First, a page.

Post-COVID Design

— By Steven Duffy —

Retail formats — grocery formats especially — must adapt quickly.


The future of retail changed forever as the pandemic exposed the inadequacies of e-grocery. Consumers seek convenience at a fair price, and they want a frictionless experience. Grocers and retailers must adapt, and quickly. Retail and grocery formats and their supporting technologies have remained static for decades, unable to respond to shoppers’ demands, new technologies and have failed to meet today’s consumer’s shifting paradigm.

Retail of the Future is at an Inflection Point Today

Steven Duffy, Cuhaci Peterson

During a recent speaking engagement at the Category Management Association annual conference, we provided clarity on the four future retail themes or paradoxes. These are driving the change in how and why we shop and are the connective tissue, the infrastructure behind the transformation of future grocery retailing.


  1. Physical to Virtual: The merging of physical to digital, often called “phygital,” is how we buy today.


  1. Small is Big: Smaller format is more attractive with technology and convenience playing a part.


  1. Blurring Formats: Retail stores are decreasing in size as restaurant and c-store formats hybridize to include grocery.


  1. Simplify Complexity: Make systems easily accessible — enabling a more intuitive and frictionless experience.


Let’s unpack each of these elements that form a base for the rapidly transforming, technology-enabled retail and food-based ecosystem. This overview addresses the retail experience, yet broader and more sweeping changes are necessary across the entire environment and logistics network to facilitate changes moving forward.

Paradox #1: Physical to Virtual or “Phygital”

This paradox is at the core of the sweeping cultural/societal transformation already underway.

Phygital is a way we are virtualizing all our experiences. Retail is transforming with the accelerated adoption of technologies in our lives. We rely on an array of technology as a means of streaming information, communicating and acting; it is leveraged to create more frictionless shopping. It’s the convergence of physical-to-digital. Phygital is another means of framing the term of “bricks to clicks.”

This word is used more frequently throughout conferences and webinars. We began to promote its use 18 months ago. It is center stage for changing today’s retail — the new interface with customer experiences and interactions impacts how we buy.

Paradox #2: Small is Big

How are smaller format stores more attractive to shoppers? Simply put, smaller footprints are more convenient to shop. Discounters are driving store growth with limited assortments. Today we see increased U.S. competition from European formats. They are winning with a no-frills approach, offering low SKU counts with strong private label offerings. Small formats are uniquely challenging to design. It takes a collaborative and cross-functional team to successfully implement shrinking footprints.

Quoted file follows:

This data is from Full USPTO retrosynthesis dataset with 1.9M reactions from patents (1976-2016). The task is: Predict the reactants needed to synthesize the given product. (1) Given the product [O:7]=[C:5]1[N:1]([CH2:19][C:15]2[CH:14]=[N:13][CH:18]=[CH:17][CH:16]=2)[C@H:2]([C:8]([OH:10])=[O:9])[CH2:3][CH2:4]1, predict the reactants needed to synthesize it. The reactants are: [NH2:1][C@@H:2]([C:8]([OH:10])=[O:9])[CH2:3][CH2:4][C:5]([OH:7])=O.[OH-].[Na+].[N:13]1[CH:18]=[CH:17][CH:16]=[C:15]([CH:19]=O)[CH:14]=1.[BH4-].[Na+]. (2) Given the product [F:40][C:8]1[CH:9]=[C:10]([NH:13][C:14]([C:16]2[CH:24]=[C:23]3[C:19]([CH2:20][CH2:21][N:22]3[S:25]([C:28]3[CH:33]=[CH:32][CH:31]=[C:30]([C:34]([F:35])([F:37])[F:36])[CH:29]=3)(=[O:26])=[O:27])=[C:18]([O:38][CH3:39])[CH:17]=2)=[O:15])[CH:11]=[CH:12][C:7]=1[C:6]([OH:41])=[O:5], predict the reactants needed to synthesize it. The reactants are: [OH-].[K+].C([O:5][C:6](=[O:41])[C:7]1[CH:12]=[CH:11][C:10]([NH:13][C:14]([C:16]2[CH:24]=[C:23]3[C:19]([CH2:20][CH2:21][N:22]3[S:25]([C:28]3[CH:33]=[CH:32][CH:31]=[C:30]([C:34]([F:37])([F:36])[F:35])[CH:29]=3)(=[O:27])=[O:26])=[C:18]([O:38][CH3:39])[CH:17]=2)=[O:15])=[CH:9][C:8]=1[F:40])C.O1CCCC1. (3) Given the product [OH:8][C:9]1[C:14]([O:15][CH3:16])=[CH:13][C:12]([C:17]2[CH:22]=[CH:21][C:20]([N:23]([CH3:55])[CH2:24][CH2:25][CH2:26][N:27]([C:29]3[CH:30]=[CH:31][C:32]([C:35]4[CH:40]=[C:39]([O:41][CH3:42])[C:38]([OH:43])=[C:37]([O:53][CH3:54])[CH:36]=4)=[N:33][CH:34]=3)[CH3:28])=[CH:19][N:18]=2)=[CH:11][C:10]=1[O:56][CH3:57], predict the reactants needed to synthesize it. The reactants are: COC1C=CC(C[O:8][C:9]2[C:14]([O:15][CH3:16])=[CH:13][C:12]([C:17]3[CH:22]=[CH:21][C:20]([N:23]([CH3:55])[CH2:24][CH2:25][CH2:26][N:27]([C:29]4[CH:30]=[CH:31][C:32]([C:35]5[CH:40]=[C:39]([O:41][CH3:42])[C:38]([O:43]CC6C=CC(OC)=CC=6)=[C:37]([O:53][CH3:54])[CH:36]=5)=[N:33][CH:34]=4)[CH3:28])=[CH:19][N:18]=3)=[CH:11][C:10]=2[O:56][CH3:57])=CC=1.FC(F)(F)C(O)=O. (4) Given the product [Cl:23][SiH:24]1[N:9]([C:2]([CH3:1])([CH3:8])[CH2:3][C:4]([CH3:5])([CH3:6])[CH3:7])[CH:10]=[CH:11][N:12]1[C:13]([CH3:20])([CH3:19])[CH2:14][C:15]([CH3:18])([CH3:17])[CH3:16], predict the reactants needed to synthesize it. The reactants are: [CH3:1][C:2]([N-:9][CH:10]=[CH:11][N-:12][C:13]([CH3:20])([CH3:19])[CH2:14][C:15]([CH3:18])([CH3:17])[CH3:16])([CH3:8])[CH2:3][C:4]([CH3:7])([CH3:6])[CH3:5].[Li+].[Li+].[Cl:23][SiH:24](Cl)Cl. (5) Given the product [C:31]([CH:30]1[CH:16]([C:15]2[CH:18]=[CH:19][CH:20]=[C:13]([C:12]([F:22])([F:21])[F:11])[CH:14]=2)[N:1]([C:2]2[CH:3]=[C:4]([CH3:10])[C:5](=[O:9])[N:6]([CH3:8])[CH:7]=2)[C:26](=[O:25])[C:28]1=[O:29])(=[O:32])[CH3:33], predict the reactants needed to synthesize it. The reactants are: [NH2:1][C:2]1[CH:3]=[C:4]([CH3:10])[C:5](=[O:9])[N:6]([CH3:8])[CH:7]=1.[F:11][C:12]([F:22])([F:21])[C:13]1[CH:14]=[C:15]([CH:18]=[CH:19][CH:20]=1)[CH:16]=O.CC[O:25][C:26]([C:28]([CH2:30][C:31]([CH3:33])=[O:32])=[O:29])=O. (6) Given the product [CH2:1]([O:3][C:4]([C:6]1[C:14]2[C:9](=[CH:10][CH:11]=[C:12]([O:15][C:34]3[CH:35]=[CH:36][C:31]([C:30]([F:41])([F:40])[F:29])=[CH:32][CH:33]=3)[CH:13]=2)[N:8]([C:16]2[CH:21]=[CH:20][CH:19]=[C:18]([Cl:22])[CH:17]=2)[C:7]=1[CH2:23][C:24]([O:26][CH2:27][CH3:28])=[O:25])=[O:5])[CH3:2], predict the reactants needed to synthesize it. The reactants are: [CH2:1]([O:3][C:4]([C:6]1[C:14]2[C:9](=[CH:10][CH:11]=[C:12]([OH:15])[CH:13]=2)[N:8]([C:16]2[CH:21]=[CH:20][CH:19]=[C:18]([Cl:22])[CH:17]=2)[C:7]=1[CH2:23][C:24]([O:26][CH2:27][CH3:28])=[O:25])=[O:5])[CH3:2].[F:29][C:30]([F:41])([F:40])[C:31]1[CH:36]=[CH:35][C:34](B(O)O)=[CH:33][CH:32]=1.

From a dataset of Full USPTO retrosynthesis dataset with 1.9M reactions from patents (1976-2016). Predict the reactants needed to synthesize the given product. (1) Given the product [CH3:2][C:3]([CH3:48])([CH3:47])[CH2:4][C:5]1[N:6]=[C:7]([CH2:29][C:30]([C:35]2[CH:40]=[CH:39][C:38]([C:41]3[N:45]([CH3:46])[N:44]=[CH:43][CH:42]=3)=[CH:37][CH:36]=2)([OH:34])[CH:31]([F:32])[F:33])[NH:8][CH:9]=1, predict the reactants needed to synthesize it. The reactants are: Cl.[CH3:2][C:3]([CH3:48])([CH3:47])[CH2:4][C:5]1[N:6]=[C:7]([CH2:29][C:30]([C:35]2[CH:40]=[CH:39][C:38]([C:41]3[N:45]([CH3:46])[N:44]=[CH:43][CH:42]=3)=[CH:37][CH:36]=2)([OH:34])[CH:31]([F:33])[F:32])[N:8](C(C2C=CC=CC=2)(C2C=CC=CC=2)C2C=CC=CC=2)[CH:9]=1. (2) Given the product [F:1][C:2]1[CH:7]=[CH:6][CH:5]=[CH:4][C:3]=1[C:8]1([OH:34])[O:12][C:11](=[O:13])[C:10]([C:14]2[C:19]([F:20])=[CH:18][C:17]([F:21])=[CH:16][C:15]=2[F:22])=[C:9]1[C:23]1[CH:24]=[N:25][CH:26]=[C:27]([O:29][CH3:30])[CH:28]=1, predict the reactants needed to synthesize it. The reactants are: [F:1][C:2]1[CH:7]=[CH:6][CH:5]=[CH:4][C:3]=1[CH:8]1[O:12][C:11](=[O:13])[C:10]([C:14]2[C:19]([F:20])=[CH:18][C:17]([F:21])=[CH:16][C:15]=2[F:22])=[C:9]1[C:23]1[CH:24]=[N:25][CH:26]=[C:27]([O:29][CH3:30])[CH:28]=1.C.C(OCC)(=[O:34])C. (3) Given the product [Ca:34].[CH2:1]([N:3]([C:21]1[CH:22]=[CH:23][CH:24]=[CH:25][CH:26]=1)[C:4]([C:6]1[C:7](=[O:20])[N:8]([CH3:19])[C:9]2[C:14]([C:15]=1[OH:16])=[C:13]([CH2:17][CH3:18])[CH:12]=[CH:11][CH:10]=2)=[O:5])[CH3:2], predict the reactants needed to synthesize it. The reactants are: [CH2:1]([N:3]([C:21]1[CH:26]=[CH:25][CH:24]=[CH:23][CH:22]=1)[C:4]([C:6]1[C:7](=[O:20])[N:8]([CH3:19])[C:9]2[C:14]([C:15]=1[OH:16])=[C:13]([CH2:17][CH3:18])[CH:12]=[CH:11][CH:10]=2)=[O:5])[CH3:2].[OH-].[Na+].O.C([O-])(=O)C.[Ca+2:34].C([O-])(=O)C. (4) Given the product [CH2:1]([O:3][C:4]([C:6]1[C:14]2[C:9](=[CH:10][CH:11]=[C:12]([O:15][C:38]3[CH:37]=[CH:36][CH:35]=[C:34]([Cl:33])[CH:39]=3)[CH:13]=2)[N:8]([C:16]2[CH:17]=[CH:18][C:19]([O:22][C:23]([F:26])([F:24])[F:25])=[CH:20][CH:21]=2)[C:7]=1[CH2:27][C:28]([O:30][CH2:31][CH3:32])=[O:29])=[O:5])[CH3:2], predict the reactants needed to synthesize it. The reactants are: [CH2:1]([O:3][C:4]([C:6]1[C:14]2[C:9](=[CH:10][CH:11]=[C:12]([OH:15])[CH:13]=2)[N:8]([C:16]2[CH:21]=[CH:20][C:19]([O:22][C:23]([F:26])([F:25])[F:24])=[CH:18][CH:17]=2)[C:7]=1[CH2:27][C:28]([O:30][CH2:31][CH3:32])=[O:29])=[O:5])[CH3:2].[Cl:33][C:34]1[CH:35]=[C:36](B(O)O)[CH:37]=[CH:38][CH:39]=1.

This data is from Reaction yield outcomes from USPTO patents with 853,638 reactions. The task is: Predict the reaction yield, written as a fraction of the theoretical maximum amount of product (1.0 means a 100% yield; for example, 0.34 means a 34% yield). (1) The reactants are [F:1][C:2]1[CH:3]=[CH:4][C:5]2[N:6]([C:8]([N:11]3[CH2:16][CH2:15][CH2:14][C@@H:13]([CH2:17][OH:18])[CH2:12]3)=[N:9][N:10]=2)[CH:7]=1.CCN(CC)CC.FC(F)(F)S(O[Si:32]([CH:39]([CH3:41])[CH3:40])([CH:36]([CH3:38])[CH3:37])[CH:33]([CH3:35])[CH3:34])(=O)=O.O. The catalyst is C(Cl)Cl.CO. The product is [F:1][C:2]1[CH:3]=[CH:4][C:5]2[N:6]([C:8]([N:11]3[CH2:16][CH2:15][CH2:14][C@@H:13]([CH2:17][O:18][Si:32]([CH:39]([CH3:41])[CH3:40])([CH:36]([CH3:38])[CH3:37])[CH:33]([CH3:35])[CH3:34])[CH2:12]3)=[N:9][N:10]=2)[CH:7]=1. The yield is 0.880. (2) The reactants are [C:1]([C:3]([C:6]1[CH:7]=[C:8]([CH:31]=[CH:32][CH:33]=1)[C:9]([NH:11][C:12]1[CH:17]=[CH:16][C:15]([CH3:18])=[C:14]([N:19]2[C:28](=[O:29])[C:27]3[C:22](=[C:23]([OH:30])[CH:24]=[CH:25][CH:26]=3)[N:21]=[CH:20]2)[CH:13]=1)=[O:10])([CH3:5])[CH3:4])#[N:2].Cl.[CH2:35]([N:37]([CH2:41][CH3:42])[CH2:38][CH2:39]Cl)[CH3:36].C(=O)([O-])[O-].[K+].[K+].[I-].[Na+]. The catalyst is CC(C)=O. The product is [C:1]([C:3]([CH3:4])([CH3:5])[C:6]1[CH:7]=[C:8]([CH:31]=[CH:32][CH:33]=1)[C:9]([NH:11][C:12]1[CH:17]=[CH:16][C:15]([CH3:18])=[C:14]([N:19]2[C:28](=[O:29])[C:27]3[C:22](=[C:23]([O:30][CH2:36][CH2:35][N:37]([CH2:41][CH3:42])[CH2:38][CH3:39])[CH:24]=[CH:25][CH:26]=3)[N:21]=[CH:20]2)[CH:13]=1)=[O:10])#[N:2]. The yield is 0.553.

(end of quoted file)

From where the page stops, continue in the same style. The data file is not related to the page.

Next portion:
However, limited assortment format or fresh format do not guarantee success.

Paradox #3: Blurring Formats or Hybridization of Food Channels

Grocery, c-store and restaurant brands are blurring formats, leading to re-formats of store design and competing with food and experience. Let’s break it down…

Retail footprints have steadily decreased in size. The average grocery store is 38,000 square feet with small formats of 12,000 to 25,000 square feet. Capital cost to deploy grocery is double that of conventional retail. As work-from-home grows, shopping closer to home shifts store sales. These new formats seek to deliver fresher offers with greater efficiency and higher quality.

Considerations influencing this future state include: the importance of local and unique products, the difficulty of successfully reducing a category offering and innovating with velocity.

Paradox #4: Simplify Complexity

This is the paradox of making complex technologies hold an intuitive human interface to easily access systems, making them more readily adopted. Moreover, consumers have discovered the genie in a bottle: the use of smartphones to order groceries with the click of a button. Retailers must accelerate their investment to deploy a connected, “at your fingertips,” more seamless ecosystem.

Convenience becomes firmly embedded in our behaviors. By enabling less friction and an easier sales process, it drives engagement, benefiting the consumer and retailer. Yet retailers are divided in attitudes towards innovation, the ability to make the investment and on the need to rethink the future store.

Retail of the future is at an inflection point but it’s time to harness these paradoxes, today.




— Steven Duffy is senior vice president of design at Cuhaci Peterson, a nationally recognized architecture, engineering and planning firm specializing in end-to-end commercial design solutions. Headquartered in Orlando, Fla., the firm has representatives throughout the U.S. and is licensed in 50 states. Duffy is responsible for developing an integrated approach to architecture and working with other service lines to perfect an end-to-end design philosophy for the firm. Email: [email protected]







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